We’ll also need the analog of Fermat’s theorem for a composite modulus Let be the number of integers such that For example, if then there are four such integers, namely 1,3,7,9. Therefore, Often is called Euler’s -function.
If is a prime and then we must remove every th number in order to get the list of ’s with which yields
More generally, it can be deduced from the Chinese remainder theorem that for any integer
where the product is over the distinct primes dividing When is the product of two distinct primes, this yields
Proof. The proof of this theorem is almost the same as the one given for Fermat’s theorem. Let be the set of integers with Let be defined by As in the proof of Fermat’s theorem, the numbers for are the numbers in written in some order. Therefore,
Dividing out the factors we are left with
Note that when is prime, Euler’s theorem is the same as Fermat’s theorem.
What are the last three digits of ?
Knowing the last three digits is the same as working mod 1000. Since we have Therefore, the last three digits are 343.
In this example, we were able to change the exponent 803 to 3 because
Note that 101 is prime. From Fermat’s theorem, we know that Therefore,
In this case, we were able to change the exponent 43210 to 10 because
To summarize, we state the following, which is a generalization of what we know for primes:
Let be integers with and If then In other words, if you want to work mod you should work mod in the exponent.
Proof. Write Then
This completes the proof.
This extremely important fact will be used repeatedly in the remainder of the book. Review the preceding examples until you are convinced that the exponents mod and mod are what count (i.e., don’t be one of the many people who mistakenly try to work with the exponents mod 1000 and mod 101 in these examples).
Alice wishes to transfer a secret key (or any short message) to Bob via communication on a public channel. The Basic Principle can be used to solve this problem.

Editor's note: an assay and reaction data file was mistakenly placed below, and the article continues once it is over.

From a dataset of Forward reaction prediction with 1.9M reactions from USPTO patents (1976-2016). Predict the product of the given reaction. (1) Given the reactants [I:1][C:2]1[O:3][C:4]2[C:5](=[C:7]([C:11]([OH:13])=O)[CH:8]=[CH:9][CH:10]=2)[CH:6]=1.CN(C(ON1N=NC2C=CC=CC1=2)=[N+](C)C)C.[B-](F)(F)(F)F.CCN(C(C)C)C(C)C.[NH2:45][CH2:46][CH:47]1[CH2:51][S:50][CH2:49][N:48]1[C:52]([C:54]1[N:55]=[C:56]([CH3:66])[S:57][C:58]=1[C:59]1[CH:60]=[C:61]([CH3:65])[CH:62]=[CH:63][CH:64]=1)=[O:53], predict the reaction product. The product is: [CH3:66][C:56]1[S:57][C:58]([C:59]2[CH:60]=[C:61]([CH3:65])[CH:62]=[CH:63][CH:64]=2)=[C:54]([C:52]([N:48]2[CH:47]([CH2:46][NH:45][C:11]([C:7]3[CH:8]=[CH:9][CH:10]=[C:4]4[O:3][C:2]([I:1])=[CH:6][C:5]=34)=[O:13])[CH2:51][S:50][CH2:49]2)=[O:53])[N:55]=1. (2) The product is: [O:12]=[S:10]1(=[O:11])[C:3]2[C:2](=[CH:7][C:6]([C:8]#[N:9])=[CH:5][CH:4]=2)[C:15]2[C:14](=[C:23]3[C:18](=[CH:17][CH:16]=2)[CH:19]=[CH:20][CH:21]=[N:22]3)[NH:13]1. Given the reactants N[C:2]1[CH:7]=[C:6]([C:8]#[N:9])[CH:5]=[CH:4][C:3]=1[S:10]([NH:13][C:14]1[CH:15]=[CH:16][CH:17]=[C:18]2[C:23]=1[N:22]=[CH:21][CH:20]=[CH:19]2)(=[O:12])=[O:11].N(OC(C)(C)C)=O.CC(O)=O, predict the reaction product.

First, here is a nonmathematical way to do it. Alice puts into a box and puts her lock on the box. She sends the locked box to Bob, who puts his lock on the box and sends the box back to Alice. Alice then takes her lock off and sends the box to Bob. Bob takes his lock off, opens the box, and finds
Here is the mathematical realization of the method. First, Alice chooses a large prime number that is large enough to represent the key For example, if Alice were trying to send a 56-bit key, she would need a prime number that is at least 56 bits long. However, for security purposes (to make what is known as the discrete log problem hard), she would want to choose a prime significantly longer than 56 bits. Alice publishes so that Bob (or anyone else) can download it. Bob downloads Alice and Bob now do the following:
Alice selects a random number with and Bob selects a random number with We will denote by and the inverses of and mod
Alice sends to Bob.
Bob sends to Alice.
Alice sends to Bob.
At the end of this protocol, both Alice and Bob have the key
The reason this works is that Bob has computed Since the Basic Principle implies that
The procedure is usually attributed to Shamir and to Massey and Omura. One drawback is that it requires multiple communications between Alice and Bob. Also, it is vulnerable to the intruder-in-the-middle attack (see Chapter 15).